Even though he won’t be at the first debate, Libertarian candidate Gary Johnson is still making an impact on the 2016 presidential contest. But not in the way you might think.
Well, we’re in the thick of it. As we count down the days left till November 8th – by our count it’s 50 – we’ll be giving a daily thought on the state of the 2016 elections. If you want us to talk about a certain topic or issue for this feature, leave it in the comments section at this post or email it to us at contact[AT]thepostturtle.com, with “50 Days, 50 Thoughts” as the title. In this installment, we’ll be talking about Gary Johnson – 3rd Party Libertarian candidate – and his influence in the 2016 presidential contest.
It was reported on Monday that Libertarian presidential candidate Gary Johnson did not qualify for the first presidential debate that is to be held on September 26th. Johnson needed to break the 15% threshold in the polls to qualify, and currently he’s hovering just under 10% of the vote. So you’d be forgiven for thinking the Johnson has had very little impact on the 2016 presidential election thus far. Yet that’s not necessarily the case and his effect has been somewhat unconventional.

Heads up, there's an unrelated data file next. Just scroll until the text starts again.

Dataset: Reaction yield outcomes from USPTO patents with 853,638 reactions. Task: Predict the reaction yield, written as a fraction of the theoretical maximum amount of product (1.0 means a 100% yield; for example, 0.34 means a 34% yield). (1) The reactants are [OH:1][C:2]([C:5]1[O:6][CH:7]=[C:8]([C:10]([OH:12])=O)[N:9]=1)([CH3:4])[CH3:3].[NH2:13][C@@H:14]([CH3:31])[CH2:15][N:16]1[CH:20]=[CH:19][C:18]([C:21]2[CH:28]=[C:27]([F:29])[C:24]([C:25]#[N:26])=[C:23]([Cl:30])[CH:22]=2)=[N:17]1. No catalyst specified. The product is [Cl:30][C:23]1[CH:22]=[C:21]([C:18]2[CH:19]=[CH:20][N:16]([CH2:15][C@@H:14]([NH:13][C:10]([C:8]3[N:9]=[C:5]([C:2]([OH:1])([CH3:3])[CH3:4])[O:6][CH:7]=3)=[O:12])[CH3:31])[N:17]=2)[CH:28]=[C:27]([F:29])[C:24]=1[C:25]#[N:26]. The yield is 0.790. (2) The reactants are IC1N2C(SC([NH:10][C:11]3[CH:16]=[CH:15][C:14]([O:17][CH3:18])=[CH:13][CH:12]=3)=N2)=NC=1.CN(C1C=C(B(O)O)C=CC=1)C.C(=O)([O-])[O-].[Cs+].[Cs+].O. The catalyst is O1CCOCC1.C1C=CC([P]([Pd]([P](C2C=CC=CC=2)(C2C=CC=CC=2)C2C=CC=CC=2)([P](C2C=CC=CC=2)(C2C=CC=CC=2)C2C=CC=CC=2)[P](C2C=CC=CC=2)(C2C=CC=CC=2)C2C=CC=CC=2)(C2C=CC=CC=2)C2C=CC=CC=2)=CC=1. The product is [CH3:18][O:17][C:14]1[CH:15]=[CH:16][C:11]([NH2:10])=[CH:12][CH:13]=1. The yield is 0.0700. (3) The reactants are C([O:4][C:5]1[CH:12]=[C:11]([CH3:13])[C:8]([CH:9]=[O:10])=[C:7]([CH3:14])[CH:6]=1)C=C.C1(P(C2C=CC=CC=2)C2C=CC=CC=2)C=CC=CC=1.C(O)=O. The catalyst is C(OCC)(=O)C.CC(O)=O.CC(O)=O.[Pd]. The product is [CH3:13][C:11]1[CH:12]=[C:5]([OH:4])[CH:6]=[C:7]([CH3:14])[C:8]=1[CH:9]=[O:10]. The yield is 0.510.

Recently FiveThirtyEight did a piece on Millennials loving President Barack Obama, but being lukewarm when it came to supporting Hillary Clinton. In the piece there was a surprising chart that caught our attention.
Among the 18-24 age group, there is a 10-point loss for Clinton when there are four candidates on the ballot rather than two. What’s crazier is that these individuals – that would vote Democrat – aren’t voting for the Green Party candidate Jill Stein, but for the Libertarian candidate Johnson! So why would people, who most likely voted for a Socialist-Democrat like Bernie Sanders during the Democratic primaries, vote for such a hardline Libertarian like Johnson??
Your guess is good as ours…
Our take, voting for Johnson acts like a protest vote against the Democratic Establishment pick (ie like Clinton) without giving their direct support to Donald Trump. But if Clinton is to win the general election, she eventually will have to bring some of them back into the fold.
(Photo Credits: CNN YouTube Channel, FiveThirtyEight)